History of New Year’s Eve

TimesSquare

HISTORY OF NEW YEAR’S EVE New Year’s Eve, according to the Gregorian Calendar, is the last day of the year and is known as Old Year’s Day or St. Sylvester’s Day. You may remember reading that Emperor Constantine was considered the first “Christian” Roman Emperor. St. Sylvester is responsible for Constantine’s conversion in the 4th…

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History of the Christmas Star: Natural or supernatural?

Christmas Star

HISTORY OF THE CHRISTMAS STAR: NATURAL OR SUPERNATURAL? The Star of Bethlehem has puzzled scholars for centuries. Some have skeptically dismissed the phenomenon as a myth, a mere literary device to call attention to the importance of the Nativity. Others have argued that the star was miraculously placed there to guide the Magi and is,…

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History of Mistletoe: Why is it the Kissing plant?

Mistletoe

HISTORY OF MISTLETOE We’ve mentioned elsewhere that mistletoe was prominent in the traditions of the Druids and the lore of northern Europe. The Druids used the mistletoe of their sacred oak as part of their ritual five days after the new moon following the Winter Solstice. In the Middle Ages, it was hung from ceilings or…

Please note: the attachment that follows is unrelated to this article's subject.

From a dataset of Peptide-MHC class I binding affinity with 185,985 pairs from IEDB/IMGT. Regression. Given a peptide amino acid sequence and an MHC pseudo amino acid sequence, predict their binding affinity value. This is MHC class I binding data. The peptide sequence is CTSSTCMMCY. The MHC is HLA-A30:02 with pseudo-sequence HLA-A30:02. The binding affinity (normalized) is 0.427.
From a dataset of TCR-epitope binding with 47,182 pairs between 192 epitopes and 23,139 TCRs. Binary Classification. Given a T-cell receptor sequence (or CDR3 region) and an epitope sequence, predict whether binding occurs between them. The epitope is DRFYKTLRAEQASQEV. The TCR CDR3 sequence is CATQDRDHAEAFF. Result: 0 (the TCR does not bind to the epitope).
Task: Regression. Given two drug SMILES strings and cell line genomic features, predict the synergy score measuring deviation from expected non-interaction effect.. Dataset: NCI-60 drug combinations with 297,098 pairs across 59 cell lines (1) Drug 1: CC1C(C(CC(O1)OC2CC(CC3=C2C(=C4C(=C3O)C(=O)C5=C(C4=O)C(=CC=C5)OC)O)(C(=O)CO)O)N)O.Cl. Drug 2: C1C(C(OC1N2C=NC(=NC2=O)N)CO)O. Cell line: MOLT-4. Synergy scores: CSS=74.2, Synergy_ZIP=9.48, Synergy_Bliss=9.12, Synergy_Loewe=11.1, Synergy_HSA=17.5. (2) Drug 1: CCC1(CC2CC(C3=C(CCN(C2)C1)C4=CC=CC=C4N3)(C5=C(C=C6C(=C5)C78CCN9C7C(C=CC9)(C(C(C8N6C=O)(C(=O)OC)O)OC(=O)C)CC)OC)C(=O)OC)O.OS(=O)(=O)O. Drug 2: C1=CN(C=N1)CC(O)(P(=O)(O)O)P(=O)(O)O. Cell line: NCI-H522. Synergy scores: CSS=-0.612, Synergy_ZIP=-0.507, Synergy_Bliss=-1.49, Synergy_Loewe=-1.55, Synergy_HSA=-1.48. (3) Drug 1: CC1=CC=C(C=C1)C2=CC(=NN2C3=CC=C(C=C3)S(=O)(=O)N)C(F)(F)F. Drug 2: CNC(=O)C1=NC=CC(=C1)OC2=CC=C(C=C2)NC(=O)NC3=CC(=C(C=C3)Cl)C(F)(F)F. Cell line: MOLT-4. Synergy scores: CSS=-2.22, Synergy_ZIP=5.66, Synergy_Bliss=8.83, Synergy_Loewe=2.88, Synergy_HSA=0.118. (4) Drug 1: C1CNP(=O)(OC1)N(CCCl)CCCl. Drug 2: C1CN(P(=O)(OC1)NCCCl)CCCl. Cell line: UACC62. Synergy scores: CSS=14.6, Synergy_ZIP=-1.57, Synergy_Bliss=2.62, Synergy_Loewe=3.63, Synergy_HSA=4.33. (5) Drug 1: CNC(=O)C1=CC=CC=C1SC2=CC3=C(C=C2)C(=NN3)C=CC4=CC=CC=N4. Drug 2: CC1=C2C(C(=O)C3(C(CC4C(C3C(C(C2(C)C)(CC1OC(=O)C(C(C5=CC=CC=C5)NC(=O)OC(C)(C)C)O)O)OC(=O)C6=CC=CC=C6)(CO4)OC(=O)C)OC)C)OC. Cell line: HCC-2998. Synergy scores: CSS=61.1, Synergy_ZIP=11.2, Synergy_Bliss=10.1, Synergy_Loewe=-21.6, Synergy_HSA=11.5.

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History of Daylight Saving Time – Fall Back

Daylight Saving

HISTORY OF DAYLIGHT SAVING TIME – ENDING Daylight Saving Time, or DST, is a brilliant campaign to convince us that we’re getting more daylight each day when, in reality, we’ve changed our clocks and then forgotten about it within two weeks. DST begins each year at 2:00 a.m. on the second Sunday in March in…

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History of the Internet: Over 50 Years Ago

Internet

HISTORY OF THE INTERNET: OVER 50 YEARS AGO On October 29, 1969, at 10:30 PM, a computer grad student at U.C.L.A. named Charley Kline sent a message to S.R.I. (Stanford Research Institute.) It was the first connection between computer networks. The Internet began!   We set up a telephone connection between us and the guys…

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History of Mach 1: Yeager Breaks the Sound Barrier

Mach 1

THE HISTORY OF MACH 1 On June 10, 1948, The U.S. Air Force confirmed that Capt. Chuck Yeager had repeatedly attained supersonic speeds in the Bell X-1.   Yeager’s Background But it was actually on October 14, 1947, that Chuck Yeager, who died in 2020, broke the sound barrier, Mach 1, for the first time. I…

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History of the Aspens: in the Colorado Rockies

HISTORY OF THE ASPENS This week, I had the pleasure of driving through the high country of the Colorado Rockies. I live at 6500 feet elevation, so “high country” means about another 3000 feet or more above me. Every year about this time, Fall is ushered in by a flush of Aspen trees as their…

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